Posted by: Patrick Allen Foster | August 17, 2013

Somalian Pirates, Canadian Oil, FDR, and Other Linkage


1. In Reason, Michael Maren has a piece (“Why Somalia matters”) reviewing a book by James Fergusson, The World’s Most Dangerous Place: Inside the Outlaw State of Somalia (Amazon, Powell’s). Maren writes:

The subtleties of clan rivalry—as complex as any family relationships—were lost on many when the world intervened during the famine of the early 1990s. These details, the root causes of gun battles and alliances that tore the country apart, were usually cut from news reporting by editors who thought it too arcane to keep readers engaged. Fergusson doesn’t shy away from those data, but he also avoids getting all wonky about his newly gained knowledge as well. First and foremost, he is an engaging storyteller with a fine eye for a telling detail. We see through his narrative how these clan divisions might explain the political fracturing of the nation over the past two decades as well as the breakdown of clan authority that has led to the rise of sharia courts and then the dangerous al-Shabaab.


Some of the other insightful material in the book comes from his interviews with the youth of the Somali diaspora London and Minneapolis. Both cities have become recruiting grounds for militants, and Fergusson’s interviews bring us close to the kids who might indeed become the next generation of terrorists and the Somali community leaders who are trying hard to make sure that doesn’t happen. In London, for example, imams host a phone-in radio show to give kids advice on how to live like a good Muslim in the West.

I recalled this review (from July) when I read the news that Doctors Without Borders is ceasing all operations in Somalia and pulling out its personnel because the risks to its doctors and staff have reached an intolerable level:

Doctors Without Borders (Médecins Sans Frontières/MSF) has been working in Somalia since 1991, but today the organization announced it is leaving the country because of “extreme attacks on its staff.”

According to a statement released by MSF, the decision to withdraw from Somalia came about because civilian leaders “support, tolerate or condone the killing, assaulting and abducting” of aid workers.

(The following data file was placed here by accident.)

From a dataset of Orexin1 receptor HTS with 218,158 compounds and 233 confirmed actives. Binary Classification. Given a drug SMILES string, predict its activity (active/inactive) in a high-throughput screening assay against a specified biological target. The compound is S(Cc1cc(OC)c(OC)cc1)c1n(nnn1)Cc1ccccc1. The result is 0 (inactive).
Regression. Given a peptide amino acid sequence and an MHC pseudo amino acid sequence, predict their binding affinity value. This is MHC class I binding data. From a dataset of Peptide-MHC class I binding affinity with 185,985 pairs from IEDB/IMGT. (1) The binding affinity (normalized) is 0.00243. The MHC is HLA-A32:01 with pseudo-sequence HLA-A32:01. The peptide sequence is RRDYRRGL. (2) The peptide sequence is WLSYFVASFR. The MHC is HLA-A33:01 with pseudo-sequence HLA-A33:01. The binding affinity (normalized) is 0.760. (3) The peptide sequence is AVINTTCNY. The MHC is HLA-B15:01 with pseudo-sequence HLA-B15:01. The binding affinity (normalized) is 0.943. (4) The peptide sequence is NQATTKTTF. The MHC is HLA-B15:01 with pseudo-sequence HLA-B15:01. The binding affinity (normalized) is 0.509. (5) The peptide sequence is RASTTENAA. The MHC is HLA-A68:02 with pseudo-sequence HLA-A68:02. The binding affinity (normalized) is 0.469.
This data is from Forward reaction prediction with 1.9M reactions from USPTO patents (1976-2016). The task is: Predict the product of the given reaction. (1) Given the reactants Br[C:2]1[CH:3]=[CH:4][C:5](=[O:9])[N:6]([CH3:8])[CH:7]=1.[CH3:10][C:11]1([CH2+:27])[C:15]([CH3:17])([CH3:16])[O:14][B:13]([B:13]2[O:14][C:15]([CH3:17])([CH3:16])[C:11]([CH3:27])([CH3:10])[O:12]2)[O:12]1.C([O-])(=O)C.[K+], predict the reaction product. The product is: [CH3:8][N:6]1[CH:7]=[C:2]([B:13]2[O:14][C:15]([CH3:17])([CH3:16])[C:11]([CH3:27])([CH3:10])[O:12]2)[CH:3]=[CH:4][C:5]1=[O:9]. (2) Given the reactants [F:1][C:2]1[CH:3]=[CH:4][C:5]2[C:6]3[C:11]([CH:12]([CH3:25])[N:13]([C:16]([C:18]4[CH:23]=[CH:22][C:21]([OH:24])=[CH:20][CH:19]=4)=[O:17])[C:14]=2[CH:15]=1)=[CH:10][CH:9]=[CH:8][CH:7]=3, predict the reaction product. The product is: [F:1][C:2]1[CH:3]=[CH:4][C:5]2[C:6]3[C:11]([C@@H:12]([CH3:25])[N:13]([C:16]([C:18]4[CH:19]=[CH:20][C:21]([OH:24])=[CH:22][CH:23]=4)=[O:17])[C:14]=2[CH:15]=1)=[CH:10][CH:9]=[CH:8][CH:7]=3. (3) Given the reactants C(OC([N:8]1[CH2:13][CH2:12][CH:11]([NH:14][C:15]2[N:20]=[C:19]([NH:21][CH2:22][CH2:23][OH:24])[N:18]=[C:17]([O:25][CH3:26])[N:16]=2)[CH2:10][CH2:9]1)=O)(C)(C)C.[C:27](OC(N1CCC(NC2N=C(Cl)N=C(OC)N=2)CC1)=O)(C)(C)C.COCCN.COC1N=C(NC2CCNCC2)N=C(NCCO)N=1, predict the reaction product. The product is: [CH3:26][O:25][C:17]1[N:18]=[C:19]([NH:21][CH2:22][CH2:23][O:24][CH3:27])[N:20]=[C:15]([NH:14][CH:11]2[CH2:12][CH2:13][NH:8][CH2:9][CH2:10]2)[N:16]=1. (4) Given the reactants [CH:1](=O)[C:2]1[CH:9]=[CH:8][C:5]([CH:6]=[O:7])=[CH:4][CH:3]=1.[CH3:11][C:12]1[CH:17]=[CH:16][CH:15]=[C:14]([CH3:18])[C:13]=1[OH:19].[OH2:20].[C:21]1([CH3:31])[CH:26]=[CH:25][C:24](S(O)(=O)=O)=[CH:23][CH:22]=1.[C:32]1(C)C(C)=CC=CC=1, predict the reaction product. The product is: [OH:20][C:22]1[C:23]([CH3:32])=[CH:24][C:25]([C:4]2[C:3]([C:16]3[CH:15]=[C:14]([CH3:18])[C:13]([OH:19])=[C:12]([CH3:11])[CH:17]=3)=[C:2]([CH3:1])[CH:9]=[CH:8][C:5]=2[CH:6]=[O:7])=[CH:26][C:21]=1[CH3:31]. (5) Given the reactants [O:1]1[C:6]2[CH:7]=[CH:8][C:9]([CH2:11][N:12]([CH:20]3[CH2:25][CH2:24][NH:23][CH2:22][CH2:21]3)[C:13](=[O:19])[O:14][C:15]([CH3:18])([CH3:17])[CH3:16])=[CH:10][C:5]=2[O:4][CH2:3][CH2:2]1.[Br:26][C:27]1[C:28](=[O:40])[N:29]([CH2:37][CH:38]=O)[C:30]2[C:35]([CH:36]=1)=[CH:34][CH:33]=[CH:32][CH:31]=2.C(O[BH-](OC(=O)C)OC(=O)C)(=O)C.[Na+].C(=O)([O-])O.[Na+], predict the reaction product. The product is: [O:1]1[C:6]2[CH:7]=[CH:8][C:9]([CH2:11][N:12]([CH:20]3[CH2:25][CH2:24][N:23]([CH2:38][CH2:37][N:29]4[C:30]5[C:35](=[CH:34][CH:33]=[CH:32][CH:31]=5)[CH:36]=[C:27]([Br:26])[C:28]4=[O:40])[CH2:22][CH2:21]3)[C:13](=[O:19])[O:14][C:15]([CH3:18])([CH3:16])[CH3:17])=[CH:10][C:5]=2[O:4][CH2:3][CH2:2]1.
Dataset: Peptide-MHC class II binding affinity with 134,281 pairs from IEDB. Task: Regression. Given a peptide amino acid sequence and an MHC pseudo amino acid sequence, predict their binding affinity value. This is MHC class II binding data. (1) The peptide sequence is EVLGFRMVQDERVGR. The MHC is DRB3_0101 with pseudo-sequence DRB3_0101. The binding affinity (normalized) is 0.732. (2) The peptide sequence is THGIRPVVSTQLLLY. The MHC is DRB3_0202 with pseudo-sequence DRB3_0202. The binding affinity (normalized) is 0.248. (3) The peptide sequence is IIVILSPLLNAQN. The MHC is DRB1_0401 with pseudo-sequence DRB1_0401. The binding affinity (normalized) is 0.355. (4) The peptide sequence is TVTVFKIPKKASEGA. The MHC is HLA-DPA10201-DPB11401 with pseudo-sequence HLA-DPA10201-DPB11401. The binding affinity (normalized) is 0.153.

In all, 16 MSF staff members have been killed while working in Somalia, and dozens of the organization’s ambulances and medical facilities have been attacked.

Reason also has a Q&A-style article on the subject of Somali pirates. An excerpt:

The idea that we could sweep in, destroy the pirates’ infrastructure, and consider the problem solved vastly overestimates both the extent and the importance of any particular organization’s infrastructure. Let me say it again: The Somali coastline is 2,000 miles long. Pirates have shifted their bases of operation before—since 2007, for example, most of their activity has moved from the waters near Mogadishu towards the breakaway statelet of Puntland. They could easily pull up stakes again. And if you do eliminate one group of criminals, you still haven’t eliminated or even, in the long run, reduced the crime. Think of the drug war: The authorities are sometimes able to break up particular gangs or cartels, but the profit motive that drives people into the drug business is still there, so other gangs and cartels take their place. At best, you’ll be playing a game of whack-a-mole. At worst, you’ll also be whacking a lot of civilians in the process.

Some history:

So if you don’t send the Marines, what do you send? Aid? Nation-building advisors?

The wise men in Washington are no better equipped at remolding Somali society than they are at remolding the auto industry. The aid we have sent there over the last few decades has almost invariably ended up boosting the power of one local faction or another.

Somalia is capable of producing for itself; it’s just that poor governance and civil strife periodically get in the way. Unfortunately, the U.S. has done much more to foster that poor governance and fan that civil strife than to end them. The evidence of this goes all the way back to the 1970s, when, for reasons related to the Cold War, the Ford administration started sponsoring a brutal military regime run by a self-proclaimed Marxist, Siad Barre.

Hold on. If this was part of the Cold War, why were we siding with a Marxist?

Somalia’s great rival was Ethiopia, and Ethiopia had just joined the Soviet bloc.

Did Barre change his ways when he started getting U.S. aid?

He and his representatives deployed a different set of platitudes when begging from their benefactors. But the basic structure of the Somali state stayed the same. It didn’t have much to do with either socialism or capitalism as a set of principles: The regime was a kleptocracy in which those who had political pull stole from those who did not. The old tribal structure adjusted itself to the new political context. Now one subclan could expropriate a chunk of land from another, start a “project” on it, and present it to the international community as aid-worthy “economic development.”